Alexander von Benckendorff
Count Alexander Carl Wilhelm Christoph von Benckendorff, (Russian: граф Александр Христофорович Бенкендорф, Aleksandr Khristoforovich Benkendorf, 4 July [O.S. 23 June] 1781 or 1783 – 5 October [O.S. 11 September or 23 September] 1844), was a Russian Cavalry General and statesman, Adjutant General of Tsar Alexander I, a commander of partisan (Kossak irregular) units during the War of 1812-13. However, he is most frequently remembered for his later role, under Tsar Nicholas I, as the founding head of the Gendarmes and the Secret Police in Imperial Russia.
Life and career
Alexander von Benckendorff was born into Russia's distinctive Baltic nobility to a Baltic German family in Reval (now Tallinn) in today's Estonia, son of General Baron Christoph von Benckendorff (Friedrichsham, 12 January 1749 - 10 June 1823), who served as the military governor of Livonia, and wife Baroness Anna Juliane Charlotte Schilling von Canstatt (Thalheim, 31 July 1744 - 11 March 1797), who held a high position at the Romanov Court as senior lady-in-waiting and best friend of Empress Maria Fyodorovna, and paternal grandson of Johann Michael von Benckendorff and wife Sophie von Löwenstern.
His brother Konstantin von Benkendorff was a general and diplomat, and his sister Dorothea von Lieven a socialite and political force in London and Paris. His other sister Maria von Benckendorff (Saint Petersburg, 1784 - ?) married Ivan Georgiecitch Sevitsch.
During Napoleon's invasion of Russia, Benckendorff led the Velizh offensive, taking prisoner three French generals. When Moscow was liberated, he became the commander of its garrison. In the foreign campaigns following, he defeated a French contingent at Tempelberg and was one of the first Russians to enter Berlin. He further distinguished himself at Leipzig and later cleared out the French forces occupying the Netherlands. After British and Prussian forces arrived to succeed him, his unit proceeded to take Louvain and Mechelen, liberating 600 imprisoned Englishmen on the way.
In 1821 he attempted to warn Alexander I against the threat from the Decembrist clandestine organisation, but the Tsar ignored his note. After the 1825 Decembrist Revolt, he sat on the investigation committee and lobbied for the creation of a Corps of Gendarmes and a secret police, the Third Section of the Imperial Chancellery. He was the first Chief of Gendarmes and Executive Director of the Third Section from 1826 to 1844. Under his management, the Third Section established, i.a., a strict censorship over literature and theatre performances. His aim for Russian historiography was reflected in his statement that "Russia's past was admirable, its present is more than magnificent and as for its future — it is beyond anything that the boldest mind can imagine." In his rôle as Chief Censor, he became involved in the fate and tragic death of Alexander Pushkin in an unnecessary duel, an involvement that for long made him an unmentionable in Russian historiography.
Yet by temperament, he was the very opposite of a proto-Dzerzhinsky or a proto-Beria. He suffered from a bizarre tendency to forget his own name, and periodically had to be reminded of it by consulting his own visiting card. From the mid-1830s, his family seat was the Gothic Revival manor, Schloss Fall (now Keila-Joa) near Tallinn in today's Estonia. He died in Dagö.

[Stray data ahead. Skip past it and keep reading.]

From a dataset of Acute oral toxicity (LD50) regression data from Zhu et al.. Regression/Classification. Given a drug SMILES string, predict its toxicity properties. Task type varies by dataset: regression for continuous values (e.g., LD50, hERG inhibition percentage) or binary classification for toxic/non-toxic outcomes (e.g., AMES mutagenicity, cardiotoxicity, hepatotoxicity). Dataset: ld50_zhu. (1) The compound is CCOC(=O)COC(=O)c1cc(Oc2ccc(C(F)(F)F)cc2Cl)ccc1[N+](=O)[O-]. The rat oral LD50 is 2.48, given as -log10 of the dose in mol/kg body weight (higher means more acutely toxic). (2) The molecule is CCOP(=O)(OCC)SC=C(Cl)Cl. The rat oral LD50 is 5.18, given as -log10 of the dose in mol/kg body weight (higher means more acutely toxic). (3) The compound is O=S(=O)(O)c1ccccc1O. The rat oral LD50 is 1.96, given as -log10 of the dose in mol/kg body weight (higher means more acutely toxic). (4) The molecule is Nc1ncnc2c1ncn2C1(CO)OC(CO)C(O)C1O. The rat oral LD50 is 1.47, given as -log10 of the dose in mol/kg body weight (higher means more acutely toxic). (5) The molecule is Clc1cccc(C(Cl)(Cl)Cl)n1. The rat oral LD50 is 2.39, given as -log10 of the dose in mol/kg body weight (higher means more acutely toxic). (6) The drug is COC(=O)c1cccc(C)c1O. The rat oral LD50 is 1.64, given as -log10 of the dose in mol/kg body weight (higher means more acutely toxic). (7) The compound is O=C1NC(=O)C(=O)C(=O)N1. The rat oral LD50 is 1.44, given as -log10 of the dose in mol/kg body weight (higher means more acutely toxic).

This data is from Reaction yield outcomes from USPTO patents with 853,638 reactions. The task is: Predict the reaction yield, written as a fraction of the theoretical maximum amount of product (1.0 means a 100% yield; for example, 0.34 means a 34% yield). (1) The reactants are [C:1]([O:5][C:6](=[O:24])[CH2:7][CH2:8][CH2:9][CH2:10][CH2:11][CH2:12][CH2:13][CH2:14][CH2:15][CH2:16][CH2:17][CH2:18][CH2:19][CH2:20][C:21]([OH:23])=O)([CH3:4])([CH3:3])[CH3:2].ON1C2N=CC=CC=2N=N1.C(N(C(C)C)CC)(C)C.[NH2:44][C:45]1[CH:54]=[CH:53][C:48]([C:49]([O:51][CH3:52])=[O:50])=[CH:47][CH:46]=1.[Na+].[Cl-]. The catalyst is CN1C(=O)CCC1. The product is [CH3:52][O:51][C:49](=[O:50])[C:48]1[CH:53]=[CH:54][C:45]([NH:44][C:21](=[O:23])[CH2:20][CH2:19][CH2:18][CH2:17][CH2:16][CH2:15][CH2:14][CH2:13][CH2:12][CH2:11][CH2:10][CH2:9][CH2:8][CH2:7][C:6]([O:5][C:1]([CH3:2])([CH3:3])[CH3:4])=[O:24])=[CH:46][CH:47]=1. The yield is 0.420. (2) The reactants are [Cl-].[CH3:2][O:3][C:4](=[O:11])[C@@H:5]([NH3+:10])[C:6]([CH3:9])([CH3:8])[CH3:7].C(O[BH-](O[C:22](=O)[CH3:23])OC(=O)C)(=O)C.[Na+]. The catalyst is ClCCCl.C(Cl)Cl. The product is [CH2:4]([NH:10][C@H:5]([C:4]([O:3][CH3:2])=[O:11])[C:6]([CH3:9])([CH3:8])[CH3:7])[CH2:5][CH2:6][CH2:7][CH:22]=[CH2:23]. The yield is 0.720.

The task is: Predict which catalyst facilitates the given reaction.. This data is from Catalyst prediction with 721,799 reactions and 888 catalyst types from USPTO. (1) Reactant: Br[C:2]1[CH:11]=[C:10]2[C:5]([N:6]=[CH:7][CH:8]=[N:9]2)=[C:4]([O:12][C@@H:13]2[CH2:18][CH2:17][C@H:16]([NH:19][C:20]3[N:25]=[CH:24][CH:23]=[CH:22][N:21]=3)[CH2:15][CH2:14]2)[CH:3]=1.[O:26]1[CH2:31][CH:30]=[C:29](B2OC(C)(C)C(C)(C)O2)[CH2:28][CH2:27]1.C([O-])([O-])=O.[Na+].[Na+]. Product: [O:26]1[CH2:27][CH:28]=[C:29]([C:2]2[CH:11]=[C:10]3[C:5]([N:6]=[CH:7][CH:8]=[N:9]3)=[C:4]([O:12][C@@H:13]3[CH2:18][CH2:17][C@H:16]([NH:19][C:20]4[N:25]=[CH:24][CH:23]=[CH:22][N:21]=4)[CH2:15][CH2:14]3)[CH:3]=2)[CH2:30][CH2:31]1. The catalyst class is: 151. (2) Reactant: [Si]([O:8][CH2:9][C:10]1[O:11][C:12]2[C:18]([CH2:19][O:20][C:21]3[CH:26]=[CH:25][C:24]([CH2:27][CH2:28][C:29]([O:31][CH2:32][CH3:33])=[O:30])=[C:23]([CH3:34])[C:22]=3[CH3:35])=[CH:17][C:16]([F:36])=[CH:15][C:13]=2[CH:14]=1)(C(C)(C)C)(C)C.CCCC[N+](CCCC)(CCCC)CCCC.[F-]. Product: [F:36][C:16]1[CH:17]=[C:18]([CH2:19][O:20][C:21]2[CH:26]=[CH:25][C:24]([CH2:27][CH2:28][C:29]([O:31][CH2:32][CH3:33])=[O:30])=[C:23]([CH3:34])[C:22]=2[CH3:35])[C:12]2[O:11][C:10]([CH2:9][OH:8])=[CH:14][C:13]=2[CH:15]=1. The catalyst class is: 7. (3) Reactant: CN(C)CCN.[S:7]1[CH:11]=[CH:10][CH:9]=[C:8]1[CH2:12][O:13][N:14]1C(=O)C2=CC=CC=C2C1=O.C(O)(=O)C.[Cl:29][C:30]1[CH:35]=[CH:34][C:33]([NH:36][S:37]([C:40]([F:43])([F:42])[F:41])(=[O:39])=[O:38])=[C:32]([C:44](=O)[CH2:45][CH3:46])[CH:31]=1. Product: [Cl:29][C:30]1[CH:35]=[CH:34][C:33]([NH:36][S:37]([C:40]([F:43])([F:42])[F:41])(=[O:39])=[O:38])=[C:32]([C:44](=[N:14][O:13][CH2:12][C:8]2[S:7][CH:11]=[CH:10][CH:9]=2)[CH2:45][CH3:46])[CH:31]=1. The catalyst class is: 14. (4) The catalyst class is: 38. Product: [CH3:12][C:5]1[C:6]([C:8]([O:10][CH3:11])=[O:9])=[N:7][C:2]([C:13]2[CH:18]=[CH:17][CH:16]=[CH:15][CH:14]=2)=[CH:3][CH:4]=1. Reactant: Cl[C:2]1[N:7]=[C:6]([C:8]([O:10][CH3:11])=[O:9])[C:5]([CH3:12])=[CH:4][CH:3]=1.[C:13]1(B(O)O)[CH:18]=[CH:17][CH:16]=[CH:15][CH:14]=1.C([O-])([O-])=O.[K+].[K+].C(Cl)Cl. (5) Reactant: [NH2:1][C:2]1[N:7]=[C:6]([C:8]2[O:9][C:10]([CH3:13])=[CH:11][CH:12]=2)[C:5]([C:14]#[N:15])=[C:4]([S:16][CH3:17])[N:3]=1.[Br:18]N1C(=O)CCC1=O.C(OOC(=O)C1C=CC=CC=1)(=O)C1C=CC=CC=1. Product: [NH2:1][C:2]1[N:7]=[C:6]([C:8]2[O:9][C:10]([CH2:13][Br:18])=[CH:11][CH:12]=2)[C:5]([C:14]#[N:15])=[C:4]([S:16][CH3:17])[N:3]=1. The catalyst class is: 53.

He was married to Elisaveta Pavlovna Donez-Sacharshevskaya (11 September 1788 - 7 December 1857). Their daughters were: Countess Anna Alexandrovna Benckendorff (11 September 1818 - 19 November 1900), married to Count Rudolf Appony de Nágy-Appony; Countess Maria Alexandrovna Benckendorff (Saint Petersburg, 24 May 1820 - Rome, 4 November 1880) married in Saint Petersburg on 12 January 1838 as his first wife Prince Grigori Petrovich Wolkonsky (Saint Petersburg, 28 March 1808 - Mentone, 7 May 1882); and Countess Sophia Alexandrovna Benckendorff (1830? - 1875), married to Pavel Grigorievich Demidov and to Prince Sergei Viktorovich Kutchubey.
A recent Russian publication reveals his own view of his early life: Zapiski Benkendorfa: Otechestvennaia voina; 1813 god: Osvobozhdenie Niderlandov (Benkendorff's Notes. The Patriotic War; 1813: The Liberation of the Netherlands): Iaziki slavyanskikh kul'tur, Moscow, 2001. ISBN 5-7859-0228-1. This book reproduces two sections of Benckendorff's private notes that had not seen publication since 1903, very lively on the events of the Napoleonic war, correspondences with his contemporaries, Bagration and others, and associated regimental histories.
According to that book, Benckendorff kept personal notes and diaries throughout his life. One additional source for his notes, in this case from the late 1830s, can be found in volume 91 of the journal Istoricheskii vestnik for 1903.
- Ronald Hingley, The Russian Secret Police: Muscovite, Imperial, and Soviet Political Security Operations (Simon & Schuster, New York, 1970). ISBN 0-671-20886-1
- R. J. Stove, The Unsleeping Eye: Secret Police and Their Victims (Encounter Books, San Francisco, 2003). ISBN 1-893554-66-X
- Judith Lissauer Cromwell, "Dorothea Lieven: A Russian Princess in London and Paris" (McFarland and Co., 2007) ISBN 0-7864-2651-9
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